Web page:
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Stubby SUP opinions

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Created by woodsup 1 month ago, 15 Mar 2021
woodsup
11 posts
15 Mar 2021 3:29AM
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Hey guys,
I stumbled on the stubby SUP and was wondering if any of you have tried a model like this and can tell me a bit about the strong/weak characteristics .



Naish Raptor Hokua V116 LE x 31 2015-16 Board - Yellow, 7'0

LeeD
2520 posts
15 Mar 2021 3:58AM
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I normally ride a Naish 7'6" x 28.5" in small surf.
I'm 5'10" and 160 lbs., but 72.
Kinda tippy compared to my 9'6" x 30" Fly, fast enough paddling, surfs like a 9' long board.
Normal paddle stance offset feet, even when just paddling straight ahead.
Less rearward bias needed, so al.ost maneuverable on a wave.
Late takeoffs still need angle.
In 2-4 feet surf, I'd rather ride my funboard, but SUP is a different sport.

DavidJohn
VIC, 16693 posts
15 Mar 2021 7:44AM
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Check out JB at the 1.10 mark in this vid.. He's on one..

Great little board but I found that your take off point is more critical than normal style boards and they have less glide in flat waves.. and hard to paddle in a straight line.

But they are very fun and turny.. Maybe more suited to beach-break type waves.

Gboots
NSW, 1119 posts
15 Mar 2021 10:02AM
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I'm a big fan ....particularly as I am a lightweight short ass who surfs in 3 foot or less beach breaks . They let you get the foot right back. I have a 7.5 ECS slab at 28 wide . Have considered the 7'0 version but at 26 wide would be tippy in anything but clean conditions .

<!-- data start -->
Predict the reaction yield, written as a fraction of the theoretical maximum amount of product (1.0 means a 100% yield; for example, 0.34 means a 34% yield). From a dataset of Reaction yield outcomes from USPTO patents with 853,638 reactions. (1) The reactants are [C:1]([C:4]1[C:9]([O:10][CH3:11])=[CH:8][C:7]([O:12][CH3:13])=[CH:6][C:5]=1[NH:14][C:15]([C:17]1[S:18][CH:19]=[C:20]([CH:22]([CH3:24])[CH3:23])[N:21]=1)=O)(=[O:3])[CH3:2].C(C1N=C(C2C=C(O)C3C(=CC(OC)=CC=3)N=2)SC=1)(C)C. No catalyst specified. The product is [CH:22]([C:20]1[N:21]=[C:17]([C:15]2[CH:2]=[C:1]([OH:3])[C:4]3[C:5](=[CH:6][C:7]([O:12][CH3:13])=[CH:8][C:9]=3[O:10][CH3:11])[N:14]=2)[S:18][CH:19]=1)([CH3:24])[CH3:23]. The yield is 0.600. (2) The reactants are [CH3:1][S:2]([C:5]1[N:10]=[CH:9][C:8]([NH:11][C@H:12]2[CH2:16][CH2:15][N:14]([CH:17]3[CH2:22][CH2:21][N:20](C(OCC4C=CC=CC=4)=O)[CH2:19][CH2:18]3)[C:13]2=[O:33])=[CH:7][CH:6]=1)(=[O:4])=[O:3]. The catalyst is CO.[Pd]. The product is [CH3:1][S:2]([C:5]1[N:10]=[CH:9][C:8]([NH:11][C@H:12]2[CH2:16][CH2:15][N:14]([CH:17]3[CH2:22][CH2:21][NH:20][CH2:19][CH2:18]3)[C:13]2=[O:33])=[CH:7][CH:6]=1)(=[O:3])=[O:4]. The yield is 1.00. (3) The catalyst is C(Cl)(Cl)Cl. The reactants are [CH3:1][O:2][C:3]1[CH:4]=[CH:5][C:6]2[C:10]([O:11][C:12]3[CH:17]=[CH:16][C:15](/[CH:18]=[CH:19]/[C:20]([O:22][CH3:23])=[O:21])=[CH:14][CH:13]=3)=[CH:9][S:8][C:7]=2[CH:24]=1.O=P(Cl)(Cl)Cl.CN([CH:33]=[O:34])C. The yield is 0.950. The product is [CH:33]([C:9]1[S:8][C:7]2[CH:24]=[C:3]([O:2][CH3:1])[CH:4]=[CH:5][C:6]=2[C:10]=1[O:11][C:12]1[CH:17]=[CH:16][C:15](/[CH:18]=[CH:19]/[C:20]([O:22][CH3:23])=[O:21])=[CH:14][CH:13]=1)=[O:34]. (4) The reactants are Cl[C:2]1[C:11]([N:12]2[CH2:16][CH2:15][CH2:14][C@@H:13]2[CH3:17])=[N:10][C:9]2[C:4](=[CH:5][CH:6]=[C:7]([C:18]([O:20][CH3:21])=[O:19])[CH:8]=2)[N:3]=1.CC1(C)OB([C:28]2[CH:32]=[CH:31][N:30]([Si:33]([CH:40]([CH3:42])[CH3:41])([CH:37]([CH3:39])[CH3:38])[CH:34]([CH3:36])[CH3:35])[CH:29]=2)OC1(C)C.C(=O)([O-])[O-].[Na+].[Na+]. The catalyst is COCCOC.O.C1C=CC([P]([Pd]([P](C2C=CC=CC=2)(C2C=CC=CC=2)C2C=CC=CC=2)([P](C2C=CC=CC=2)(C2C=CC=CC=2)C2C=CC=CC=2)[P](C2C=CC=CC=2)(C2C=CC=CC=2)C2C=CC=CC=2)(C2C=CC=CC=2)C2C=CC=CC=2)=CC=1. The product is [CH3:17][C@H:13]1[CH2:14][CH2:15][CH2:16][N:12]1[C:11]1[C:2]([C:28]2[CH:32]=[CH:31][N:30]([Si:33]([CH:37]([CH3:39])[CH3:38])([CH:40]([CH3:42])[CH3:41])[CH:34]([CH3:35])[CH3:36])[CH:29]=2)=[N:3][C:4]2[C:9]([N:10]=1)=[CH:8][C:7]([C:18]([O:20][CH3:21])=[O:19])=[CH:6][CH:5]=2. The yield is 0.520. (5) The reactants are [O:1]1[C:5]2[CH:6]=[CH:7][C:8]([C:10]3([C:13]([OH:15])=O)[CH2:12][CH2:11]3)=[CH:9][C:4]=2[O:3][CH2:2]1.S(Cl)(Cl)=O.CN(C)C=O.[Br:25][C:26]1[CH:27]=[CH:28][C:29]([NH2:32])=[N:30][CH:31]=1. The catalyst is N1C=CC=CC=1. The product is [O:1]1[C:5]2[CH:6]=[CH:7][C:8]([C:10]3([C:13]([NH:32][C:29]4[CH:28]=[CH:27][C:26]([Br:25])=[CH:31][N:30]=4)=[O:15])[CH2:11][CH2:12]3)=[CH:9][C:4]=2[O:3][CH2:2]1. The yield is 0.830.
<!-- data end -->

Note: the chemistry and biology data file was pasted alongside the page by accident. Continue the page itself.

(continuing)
These boards are a lot of fun and so easy to manage outside of water .

russh
SA, 2977 posts
15 Mar 2021 5:17PM
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Gboots said..
I'm a big fan ....particularly as I am a lightweight short ass who surfs in 3 foot or less beach breaks . They let you get the foot right back. I have a 7.5 ECS slab at 28 wide . Have considered the 7'0 version but at 26 wide would be tippy in anything but clean conditions .
These boards are a lot of fun and so easy to manage outside of water .



I am with you - 5'11 & 85kg and love the 7'5 slab - but for a long paddle your're better off prone paddling it -- you could call them the two stroke of paddle boards but are great fun - doesn't look like they make them anymore though.

colas
4143 posts
15 Mar 2021 3:27PM